Inheritance the native JavaScript way
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Protos.js
README.md

README.md

Protos

Inheritance the native JavaScript way

Background

Read my article on JavaScript inheritance and find out why I built this:

www.christianalfoni.com

Syntax

When defining an object that is a component of your application I believe it is always best to use the constructor approach and the reason for that is private variables and debug info. In the code below only methods that other parts of the application is going to use is exposed. This makes it easier to understand what the object is supposed to do and you can group private functions with exposed methods.

Simple object definition

This syntax defines a prototype constructor. The prototype objects prototype will be "Object.prototype". In practical terms it means that all instances will share whatever is defined here.

var MyObject = Protos('MyObject', function () {
  
  var calculateSomething = function () {};
  var cleanCalculation = function () {};
  this.doSomething = function (data) {
    calculateSomething(data);
    return cleanCalculation(data);
  };
  
  var doingSomethingElse = function () {};
  this.doThis = function () {
    var obj = {};
    doingSomethingElse(obj);
    return obj;
  };
  
});
var myObject = new MyObject();
myObject; // => MyObject {}
myObject.__proto__ // => MyObjectPrototype { doSomething: function... , doThis: function... }

Creating a constructor

As discussed in the article, this library takes the approach that native JavaScript does. First building a prototype of your object, then expose a constructor that holds an instance of the prototype on the its prototype property. To build such a structure do the following:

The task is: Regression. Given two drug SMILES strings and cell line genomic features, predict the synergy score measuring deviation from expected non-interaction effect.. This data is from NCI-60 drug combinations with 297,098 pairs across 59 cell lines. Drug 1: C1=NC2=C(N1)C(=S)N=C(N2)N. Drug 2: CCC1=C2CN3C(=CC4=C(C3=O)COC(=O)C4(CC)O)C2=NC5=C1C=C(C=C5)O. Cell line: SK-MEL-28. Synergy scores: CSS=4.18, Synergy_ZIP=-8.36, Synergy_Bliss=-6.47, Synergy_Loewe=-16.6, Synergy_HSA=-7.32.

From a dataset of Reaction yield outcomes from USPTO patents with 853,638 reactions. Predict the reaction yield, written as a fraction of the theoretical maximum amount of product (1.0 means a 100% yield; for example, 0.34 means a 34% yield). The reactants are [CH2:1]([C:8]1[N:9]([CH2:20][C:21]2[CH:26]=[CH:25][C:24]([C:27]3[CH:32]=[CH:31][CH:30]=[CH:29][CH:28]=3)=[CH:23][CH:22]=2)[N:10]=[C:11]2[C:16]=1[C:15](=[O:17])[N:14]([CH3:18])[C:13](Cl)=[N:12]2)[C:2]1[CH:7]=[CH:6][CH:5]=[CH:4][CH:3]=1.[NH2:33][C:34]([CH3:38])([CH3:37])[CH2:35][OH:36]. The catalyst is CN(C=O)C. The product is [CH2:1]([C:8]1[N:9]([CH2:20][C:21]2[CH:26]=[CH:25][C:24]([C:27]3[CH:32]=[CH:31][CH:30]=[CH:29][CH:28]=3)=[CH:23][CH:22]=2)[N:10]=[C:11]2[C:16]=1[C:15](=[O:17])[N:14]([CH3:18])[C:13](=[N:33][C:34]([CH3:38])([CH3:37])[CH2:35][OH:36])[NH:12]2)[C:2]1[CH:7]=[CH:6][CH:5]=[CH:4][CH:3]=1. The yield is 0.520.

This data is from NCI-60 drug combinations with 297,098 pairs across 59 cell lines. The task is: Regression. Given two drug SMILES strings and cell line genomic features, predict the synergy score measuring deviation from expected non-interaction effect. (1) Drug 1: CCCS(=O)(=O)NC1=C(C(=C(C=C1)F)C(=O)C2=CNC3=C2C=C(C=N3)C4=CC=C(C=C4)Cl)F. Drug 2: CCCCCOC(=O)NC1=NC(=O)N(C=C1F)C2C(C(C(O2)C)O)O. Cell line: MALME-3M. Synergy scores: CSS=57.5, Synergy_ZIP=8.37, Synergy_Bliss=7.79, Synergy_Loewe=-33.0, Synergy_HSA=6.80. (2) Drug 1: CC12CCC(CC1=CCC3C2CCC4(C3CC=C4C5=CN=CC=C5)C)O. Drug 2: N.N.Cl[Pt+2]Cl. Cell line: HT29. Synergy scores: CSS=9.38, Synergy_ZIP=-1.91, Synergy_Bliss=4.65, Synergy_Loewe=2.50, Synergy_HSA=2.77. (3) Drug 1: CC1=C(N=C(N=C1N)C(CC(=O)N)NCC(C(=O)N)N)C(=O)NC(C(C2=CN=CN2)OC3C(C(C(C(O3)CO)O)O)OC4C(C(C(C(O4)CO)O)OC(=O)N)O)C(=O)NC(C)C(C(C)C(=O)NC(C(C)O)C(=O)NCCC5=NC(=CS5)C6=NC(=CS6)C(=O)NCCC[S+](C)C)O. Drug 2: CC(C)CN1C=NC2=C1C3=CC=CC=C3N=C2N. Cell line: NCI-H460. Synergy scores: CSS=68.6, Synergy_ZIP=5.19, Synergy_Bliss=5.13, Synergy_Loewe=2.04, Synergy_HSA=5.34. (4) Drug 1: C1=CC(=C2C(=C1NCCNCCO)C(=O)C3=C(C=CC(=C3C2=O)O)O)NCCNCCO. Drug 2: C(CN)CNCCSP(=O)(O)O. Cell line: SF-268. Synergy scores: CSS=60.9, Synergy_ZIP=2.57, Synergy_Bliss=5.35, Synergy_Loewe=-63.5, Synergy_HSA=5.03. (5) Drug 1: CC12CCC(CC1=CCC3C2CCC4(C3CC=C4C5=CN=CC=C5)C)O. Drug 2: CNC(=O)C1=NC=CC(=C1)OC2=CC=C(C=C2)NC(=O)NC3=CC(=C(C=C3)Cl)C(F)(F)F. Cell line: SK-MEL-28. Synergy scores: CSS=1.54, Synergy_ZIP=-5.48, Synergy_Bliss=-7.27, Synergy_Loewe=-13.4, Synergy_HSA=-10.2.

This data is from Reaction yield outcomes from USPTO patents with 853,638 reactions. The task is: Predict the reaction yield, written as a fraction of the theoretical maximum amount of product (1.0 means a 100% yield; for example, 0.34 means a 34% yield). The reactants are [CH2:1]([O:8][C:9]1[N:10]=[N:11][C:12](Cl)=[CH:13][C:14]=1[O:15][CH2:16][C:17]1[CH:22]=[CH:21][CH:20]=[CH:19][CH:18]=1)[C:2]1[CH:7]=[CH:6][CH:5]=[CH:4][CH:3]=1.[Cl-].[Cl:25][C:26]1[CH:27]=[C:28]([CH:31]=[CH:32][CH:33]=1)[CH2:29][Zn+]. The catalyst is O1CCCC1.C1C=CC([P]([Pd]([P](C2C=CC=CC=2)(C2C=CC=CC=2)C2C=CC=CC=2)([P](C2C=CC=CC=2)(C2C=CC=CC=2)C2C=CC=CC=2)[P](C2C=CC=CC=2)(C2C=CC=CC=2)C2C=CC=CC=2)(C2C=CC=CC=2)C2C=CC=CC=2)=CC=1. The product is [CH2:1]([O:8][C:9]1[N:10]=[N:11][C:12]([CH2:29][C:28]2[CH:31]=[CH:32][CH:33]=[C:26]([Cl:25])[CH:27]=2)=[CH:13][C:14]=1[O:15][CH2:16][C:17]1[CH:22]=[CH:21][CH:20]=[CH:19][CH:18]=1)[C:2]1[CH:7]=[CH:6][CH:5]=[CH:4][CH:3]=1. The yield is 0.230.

var MyObject = Protos('MyObject', function (options) {
  options = options || {};
  if (options.value) this.value = options.value;
}, function () {
  this.value = 'test';
  this.doSomething = function () {};
});
var obj = new MyObject(); // => MyObject {}
var obj2 = new MyObject({value: 'superman'}); // => MyObject { value: 'superman' }
obj.__proto__ // => MyObjectPrototype { value: 'test', doSomething: function... }
obj2.__proto__ // => MyObjectPrototype { value: 'test', doSomething: function... }

As you can see you get a very natural naming of your instance and the prototype. It is also more natural to use the prototype as a way of setting default values.

Inheriting prototypes

You might need to to create a base prototype that other prototypes can inherit from. This is how you would do that:

var MyBasic = Protos('MyBasic', function () {
  this.defaultValue = 'test';
  this.doSomething = function () {};
});
var MyExtended = MyBasic.extend('MyExtended', function () {
  this.doThis = function () {};
});
var obj = new MyExtended(); // => MyExtended {}
obj.__proto__ // => MyExtended.Prototype { doThis: function... }
obj.__proto__.__proto__ // => MyBasic.Prototype { defaultValue: 'test', doSomething: function... }

Again you see a very natural named prototype chain.

As stated in the article I believe there is much confusion on what a prototype, prototype chain and inheritance really is. The way I see it is that the prototype is an instance of an object you have defined. The traditional constructors only job is to instantiate a new object, not define it. That is at least the approach of this lib :-)